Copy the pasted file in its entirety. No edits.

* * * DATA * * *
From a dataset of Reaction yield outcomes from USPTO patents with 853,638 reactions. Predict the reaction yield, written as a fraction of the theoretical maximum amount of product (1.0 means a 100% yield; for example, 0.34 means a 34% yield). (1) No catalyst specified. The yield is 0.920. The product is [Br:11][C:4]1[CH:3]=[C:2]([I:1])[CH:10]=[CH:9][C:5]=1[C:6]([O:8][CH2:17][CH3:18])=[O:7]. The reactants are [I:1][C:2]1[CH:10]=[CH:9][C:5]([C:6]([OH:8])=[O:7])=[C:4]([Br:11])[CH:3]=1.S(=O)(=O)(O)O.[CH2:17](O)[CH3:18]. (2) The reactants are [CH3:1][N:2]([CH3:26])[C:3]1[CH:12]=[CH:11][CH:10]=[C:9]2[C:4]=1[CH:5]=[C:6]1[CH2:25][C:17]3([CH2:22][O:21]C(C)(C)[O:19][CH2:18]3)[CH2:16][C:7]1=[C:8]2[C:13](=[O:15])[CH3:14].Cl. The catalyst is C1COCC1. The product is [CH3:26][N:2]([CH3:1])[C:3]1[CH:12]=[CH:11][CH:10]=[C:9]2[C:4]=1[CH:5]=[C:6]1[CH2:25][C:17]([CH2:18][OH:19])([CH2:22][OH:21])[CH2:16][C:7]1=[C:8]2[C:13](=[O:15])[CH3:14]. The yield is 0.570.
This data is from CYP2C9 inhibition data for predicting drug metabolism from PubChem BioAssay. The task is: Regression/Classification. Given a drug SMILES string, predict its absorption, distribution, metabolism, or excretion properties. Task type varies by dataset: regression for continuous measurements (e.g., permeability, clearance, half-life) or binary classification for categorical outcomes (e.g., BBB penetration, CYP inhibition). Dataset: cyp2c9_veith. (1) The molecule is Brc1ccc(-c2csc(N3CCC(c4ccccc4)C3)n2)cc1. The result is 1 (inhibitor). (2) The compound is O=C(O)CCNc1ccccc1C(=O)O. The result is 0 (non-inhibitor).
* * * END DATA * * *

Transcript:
From a dataset of Reaction yield outcomes from USPTO patents with 853,638 reactions. Predict the reaction yield, written as a fraction of the theoretical maximum amount of product (1.0 means a 100% yield; for example, 0.34 means a 34% yield). (1) No catalyst specified. The yield is 0.920. The product is [Br:11][C:4]1[CH:3]=[C:2]([I:1])[CH:10]=[CH:9][C:5]=1[C:6]([O:8][CH2:17][CH3:18])=[O:7]. The reactants are [I:1][C:2]1[CH:10]=[CH:9][C:5]([C:6]([OH:8])=[O:7])=[C:4]([Br:11])[CH:3]=1.S(=O)(=O)(O)O.[CH2:17](O)[CH3:18]. (2) The reactants are [CH3:1][N:2]([CH3:26])[C:3]1[CH:12]=[CH:11][CH:10]=[C:9]2[C:4]=1[CH:5]=[C:6]1[CH2:25][C:17]3([CH2:22][O:21]C(C)(C)[O:19][CH2:18]3)[CH2:16][C:7]1=[C:8]2[C:13](=[O:15])[CH3:14].Cl. The catalyst is C1COCC1. The product is [CH3:26][N:2]([CH3:1])[C:3]1[CH:12]=[CH:11][CH:10]=[C:9]2[C:4]=1[CH:5]=[C:6]1[CH2:25][C:17]([CH2:18][OH:19])([CH2:22][OH:21])[CH2:16][C:7]1=[C:8]2[C:13](=[O:15])[CH3:14]. The yield is 0.570.
This data is from CYP2C9 inhibition data for predicting drug metabolism from PubChem BioAssay. The task is: Regression/Classification. Given a drug SMILES string, predict its absorption, distribution, metabolism, or excretion properties. Task type varies by dataset: regression for continuous measurements (e.g., permeability, clearance, half-life) or binary classification for categorical outcomes (e.g., BBB penetration, CYP inhibition). Dataset: cyp2c9_veith. (1) The molecule is Brc1ccc(-c2csc(N3CCC(c4ccccc4)C3)n2)cc1. The result is 1 (inhibitor). (2) The compound is O=C(O)CCNc1ccccc1C(=O)O. The result is 0 (non-inhibitor).